Let’s fast-forward. Still before I’d even learned about gender in the context of the definitions I pasted in at the start of this, I had the great fortune of opportunities that let me gain some pretty solid self-esteem (my self-esteem is another future post or two). As part of that, I kind of laid off on the self-categorisation a bit and just accepted that I was me. That didn’t change what a pain it was to interact with other humans if gender mattered, of course. But then we can fast-forward a little more to when I learned that definition of gender I pasted in. In my world, this was huge. Because here is what it meant to me:
Unlike my sex, which was a real thing that included definable and concrete elements like breasts (small, but existent…hello, girls!) and female genitals, gender wasn’t real in a way that I felt I had to honour or allow to constrain me. It was something that changed from culture to culture, from age of time to age of time. It was made up. It had no right to mean anything more to me than any other fiction. And it was a bloody shame that someone else’s fiction impacted my daily life. That it would (and does) impact it even if I reject it as a reality, because the rest of society accepts it.
I started using genderfluid to describe this state of mine where, sometimes, I feel “girl” because I fit the gender stereotypes of Western culture that they consider the female gender…and sometimes I feel “boy” for the parallel male gender reasons…but, mostly, I just feel “Amber.” Which is to say that I rarely think of myself as male or female in a gender way, just in a sex way. And, when I do, I remind myself that I’m buying into a fiction that, in my opinion, has done more harm than good. And then, even if my feelings or actions or appearance don’t change, I’m back to feeling “Amber” and life is better.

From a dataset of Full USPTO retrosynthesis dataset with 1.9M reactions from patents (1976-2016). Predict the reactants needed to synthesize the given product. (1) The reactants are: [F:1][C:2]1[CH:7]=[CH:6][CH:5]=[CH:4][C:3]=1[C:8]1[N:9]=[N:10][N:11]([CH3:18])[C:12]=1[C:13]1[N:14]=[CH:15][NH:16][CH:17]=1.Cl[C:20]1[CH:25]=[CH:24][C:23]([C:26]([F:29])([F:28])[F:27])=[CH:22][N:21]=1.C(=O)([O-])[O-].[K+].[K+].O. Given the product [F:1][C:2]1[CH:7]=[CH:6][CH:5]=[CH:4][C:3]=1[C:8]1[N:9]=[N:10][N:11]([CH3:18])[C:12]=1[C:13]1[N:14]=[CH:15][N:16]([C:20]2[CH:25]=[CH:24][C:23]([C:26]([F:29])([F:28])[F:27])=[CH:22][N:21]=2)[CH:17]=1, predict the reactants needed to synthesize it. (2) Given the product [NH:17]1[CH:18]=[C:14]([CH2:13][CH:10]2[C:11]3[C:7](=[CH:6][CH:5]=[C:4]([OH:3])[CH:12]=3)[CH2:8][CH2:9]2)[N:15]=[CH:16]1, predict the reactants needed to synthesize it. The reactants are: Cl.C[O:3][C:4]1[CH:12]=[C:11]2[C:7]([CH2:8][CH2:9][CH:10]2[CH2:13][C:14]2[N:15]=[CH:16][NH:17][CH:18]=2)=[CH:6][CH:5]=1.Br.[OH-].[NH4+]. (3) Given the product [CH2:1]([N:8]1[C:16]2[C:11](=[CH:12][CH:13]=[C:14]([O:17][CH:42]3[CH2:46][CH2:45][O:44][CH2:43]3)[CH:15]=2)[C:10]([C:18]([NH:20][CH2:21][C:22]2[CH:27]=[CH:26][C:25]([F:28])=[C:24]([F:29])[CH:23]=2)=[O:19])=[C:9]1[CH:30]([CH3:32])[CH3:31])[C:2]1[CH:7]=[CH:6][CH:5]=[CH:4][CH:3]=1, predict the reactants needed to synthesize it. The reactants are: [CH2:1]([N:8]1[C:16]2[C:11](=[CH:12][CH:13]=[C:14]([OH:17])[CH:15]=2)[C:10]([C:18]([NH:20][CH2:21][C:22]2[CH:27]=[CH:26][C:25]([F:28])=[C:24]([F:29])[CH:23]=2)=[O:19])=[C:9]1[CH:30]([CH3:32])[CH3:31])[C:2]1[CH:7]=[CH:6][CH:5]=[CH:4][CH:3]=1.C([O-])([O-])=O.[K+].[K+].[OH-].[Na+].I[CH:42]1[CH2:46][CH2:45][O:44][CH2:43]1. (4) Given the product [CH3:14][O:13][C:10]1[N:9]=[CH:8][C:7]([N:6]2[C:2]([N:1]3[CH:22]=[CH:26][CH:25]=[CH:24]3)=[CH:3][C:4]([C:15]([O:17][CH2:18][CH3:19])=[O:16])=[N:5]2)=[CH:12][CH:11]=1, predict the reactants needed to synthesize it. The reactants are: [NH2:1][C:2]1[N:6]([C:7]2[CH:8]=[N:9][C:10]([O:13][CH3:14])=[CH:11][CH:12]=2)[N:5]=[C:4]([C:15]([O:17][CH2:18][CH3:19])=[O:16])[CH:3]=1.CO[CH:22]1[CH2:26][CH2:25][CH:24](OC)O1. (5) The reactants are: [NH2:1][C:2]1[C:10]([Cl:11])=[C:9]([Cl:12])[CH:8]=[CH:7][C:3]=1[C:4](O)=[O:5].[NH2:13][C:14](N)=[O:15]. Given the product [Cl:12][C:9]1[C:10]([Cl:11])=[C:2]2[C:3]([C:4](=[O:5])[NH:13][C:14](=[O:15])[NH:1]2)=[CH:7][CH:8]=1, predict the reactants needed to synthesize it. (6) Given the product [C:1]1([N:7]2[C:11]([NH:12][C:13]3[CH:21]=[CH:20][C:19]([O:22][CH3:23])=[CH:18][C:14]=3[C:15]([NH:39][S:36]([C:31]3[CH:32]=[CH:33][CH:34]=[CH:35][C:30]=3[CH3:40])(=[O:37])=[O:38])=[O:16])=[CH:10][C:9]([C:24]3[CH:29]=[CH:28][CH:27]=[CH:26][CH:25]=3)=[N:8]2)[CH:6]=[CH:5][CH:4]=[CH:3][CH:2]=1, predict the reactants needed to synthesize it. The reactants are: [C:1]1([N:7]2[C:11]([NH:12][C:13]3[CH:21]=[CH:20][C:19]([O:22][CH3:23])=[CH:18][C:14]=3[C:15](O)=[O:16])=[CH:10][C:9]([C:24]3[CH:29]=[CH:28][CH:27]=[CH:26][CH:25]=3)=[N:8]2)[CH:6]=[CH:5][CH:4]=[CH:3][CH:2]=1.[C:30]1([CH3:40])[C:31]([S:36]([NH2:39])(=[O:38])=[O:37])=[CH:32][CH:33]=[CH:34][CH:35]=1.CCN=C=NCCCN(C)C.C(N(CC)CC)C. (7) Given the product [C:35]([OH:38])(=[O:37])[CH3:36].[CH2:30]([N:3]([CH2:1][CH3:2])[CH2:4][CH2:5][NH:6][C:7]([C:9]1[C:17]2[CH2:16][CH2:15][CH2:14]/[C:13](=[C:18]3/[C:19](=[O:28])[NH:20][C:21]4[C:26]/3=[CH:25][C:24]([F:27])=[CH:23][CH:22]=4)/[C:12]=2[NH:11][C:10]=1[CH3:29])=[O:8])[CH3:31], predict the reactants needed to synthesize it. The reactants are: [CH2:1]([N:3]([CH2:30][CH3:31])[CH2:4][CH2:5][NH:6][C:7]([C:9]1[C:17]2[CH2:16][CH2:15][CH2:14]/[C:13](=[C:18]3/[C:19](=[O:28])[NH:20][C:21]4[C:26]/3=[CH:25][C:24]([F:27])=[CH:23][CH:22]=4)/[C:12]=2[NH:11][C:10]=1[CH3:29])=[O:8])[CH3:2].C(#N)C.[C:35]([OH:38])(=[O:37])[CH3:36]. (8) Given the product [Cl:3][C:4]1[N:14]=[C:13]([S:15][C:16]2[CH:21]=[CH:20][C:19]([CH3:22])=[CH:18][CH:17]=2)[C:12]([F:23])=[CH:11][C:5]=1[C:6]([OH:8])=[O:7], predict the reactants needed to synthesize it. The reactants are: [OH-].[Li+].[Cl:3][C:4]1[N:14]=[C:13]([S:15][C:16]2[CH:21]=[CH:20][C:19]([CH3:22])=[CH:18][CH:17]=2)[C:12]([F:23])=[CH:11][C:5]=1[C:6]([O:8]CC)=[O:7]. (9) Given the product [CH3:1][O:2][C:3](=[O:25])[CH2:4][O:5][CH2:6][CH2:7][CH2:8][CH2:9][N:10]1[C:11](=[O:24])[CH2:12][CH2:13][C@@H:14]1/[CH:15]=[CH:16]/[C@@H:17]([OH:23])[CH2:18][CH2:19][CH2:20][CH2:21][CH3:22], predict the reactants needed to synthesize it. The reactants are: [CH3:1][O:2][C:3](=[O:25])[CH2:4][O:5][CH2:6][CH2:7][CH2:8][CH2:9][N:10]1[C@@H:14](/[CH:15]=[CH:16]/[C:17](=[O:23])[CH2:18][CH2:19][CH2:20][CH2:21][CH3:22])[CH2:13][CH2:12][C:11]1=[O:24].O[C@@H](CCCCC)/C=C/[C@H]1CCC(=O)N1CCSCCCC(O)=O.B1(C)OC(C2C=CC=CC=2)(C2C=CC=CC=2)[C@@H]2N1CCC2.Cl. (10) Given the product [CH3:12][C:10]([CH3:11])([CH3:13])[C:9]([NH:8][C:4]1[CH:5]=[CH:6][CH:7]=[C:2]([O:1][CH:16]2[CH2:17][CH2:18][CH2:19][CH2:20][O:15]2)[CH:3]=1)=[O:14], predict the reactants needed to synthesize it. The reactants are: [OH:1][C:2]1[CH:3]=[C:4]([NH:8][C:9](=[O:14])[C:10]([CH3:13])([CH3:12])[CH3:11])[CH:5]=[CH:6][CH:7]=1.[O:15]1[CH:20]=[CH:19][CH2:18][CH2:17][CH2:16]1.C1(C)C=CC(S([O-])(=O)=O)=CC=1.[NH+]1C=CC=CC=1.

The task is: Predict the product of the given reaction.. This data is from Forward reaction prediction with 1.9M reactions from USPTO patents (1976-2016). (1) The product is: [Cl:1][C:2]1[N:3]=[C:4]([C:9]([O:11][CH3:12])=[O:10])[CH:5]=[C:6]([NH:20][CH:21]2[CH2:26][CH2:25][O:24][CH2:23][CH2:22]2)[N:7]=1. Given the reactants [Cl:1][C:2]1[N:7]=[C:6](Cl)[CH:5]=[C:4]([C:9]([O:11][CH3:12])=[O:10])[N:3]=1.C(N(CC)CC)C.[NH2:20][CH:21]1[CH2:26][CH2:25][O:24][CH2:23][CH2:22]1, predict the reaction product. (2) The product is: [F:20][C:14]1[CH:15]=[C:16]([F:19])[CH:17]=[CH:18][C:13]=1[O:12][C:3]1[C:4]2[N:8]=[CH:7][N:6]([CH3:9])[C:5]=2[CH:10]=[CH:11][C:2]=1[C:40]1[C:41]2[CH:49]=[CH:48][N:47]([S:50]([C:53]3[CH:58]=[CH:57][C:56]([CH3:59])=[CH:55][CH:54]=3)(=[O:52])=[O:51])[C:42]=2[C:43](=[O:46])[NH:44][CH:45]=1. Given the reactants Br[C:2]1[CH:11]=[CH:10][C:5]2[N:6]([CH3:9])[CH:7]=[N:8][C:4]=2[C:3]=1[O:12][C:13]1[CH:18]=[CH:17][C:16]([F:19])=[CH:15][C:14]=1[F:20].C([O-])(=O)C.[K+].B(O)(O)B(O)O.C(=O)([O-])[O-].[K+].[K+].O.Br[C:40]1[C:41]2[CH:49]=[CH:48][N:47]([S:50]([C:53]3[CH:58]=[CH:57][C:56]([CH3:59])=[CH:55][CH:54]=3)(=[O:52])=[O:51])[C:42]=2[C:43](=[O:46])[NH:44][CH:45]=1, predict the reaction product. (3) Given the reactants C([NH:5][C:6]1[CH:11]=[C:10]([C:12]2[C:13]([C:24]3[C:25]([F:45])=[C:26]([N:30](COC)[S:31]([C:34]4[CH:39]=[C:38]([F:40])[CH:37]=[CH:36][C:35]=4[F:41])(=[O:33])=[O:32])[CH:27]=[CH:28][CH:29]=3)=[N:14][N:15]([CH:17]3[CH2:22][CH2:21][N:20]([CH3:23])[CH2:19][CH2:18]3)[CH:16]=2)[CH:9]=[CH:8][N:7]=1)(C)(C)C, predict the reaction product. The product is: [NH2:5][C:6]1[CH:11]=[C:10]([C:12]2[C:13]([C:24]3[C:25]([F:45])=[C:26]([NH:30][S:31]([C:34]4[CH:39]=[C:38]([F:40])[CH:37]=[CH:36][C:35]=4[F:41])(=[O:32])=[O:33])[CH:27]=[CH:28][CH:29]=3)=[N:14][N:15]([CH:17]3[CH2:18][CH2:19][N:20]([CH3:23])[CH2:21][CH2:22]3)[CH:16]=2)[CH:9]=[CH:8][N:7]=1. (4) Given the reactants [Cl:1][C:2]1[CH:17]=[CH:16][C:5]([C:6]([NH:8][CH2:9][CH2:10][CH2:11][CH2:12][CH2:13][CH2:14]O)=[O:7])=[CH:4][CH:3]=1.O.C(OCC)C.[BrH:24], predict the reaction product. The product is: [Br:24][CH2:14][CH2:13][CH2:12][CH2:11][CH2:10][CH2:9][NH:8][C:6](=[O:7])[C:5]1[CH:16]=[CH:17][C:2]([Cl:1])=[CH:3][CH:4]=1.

Whether or not I wear makeup (which anyone who pays attention knows I feel isn’t just for females) or skirts (ditto) or pink or etc (ditto and ditto), I’m Amber. And even things like “being very emotional” or “being too logical” that are ascribed to one sex or another by way of gender roles are things I’ve seen in both sexes (and have seen both in myself). Same story with behaviours (girls are backstabbing and boys are emotionally distant…okay, have really only seen the “emotionally distant” in myself, and even that rarely…but you get my point, right?). So, I reject that stuff as actually fundamentally tied to any person just because of the genitals with which they were born. And I certainly reject it as ways to categorise myself, because I don’t fit a box and I don’t worry about fitting a box.
Here’s a short FAQ:
Q. What’s my gender?
Q. What gender pronouns do I prefer?
A. I don’t have a preference. As long as you aren’t trying to be insulting (cos I don’t ever prefer to be insulted), you can use female, male, or gender-neutral pronouns. I’ve happily responded to all.
Q. Why genderfluid and not agender?
A. Because I read the definitions and see overlap and see how both could apply, but genderfluid just feels right. And since it’s all made up anyway, I’m going to go with my feelings on this.
Q. Do I ever cross-dress?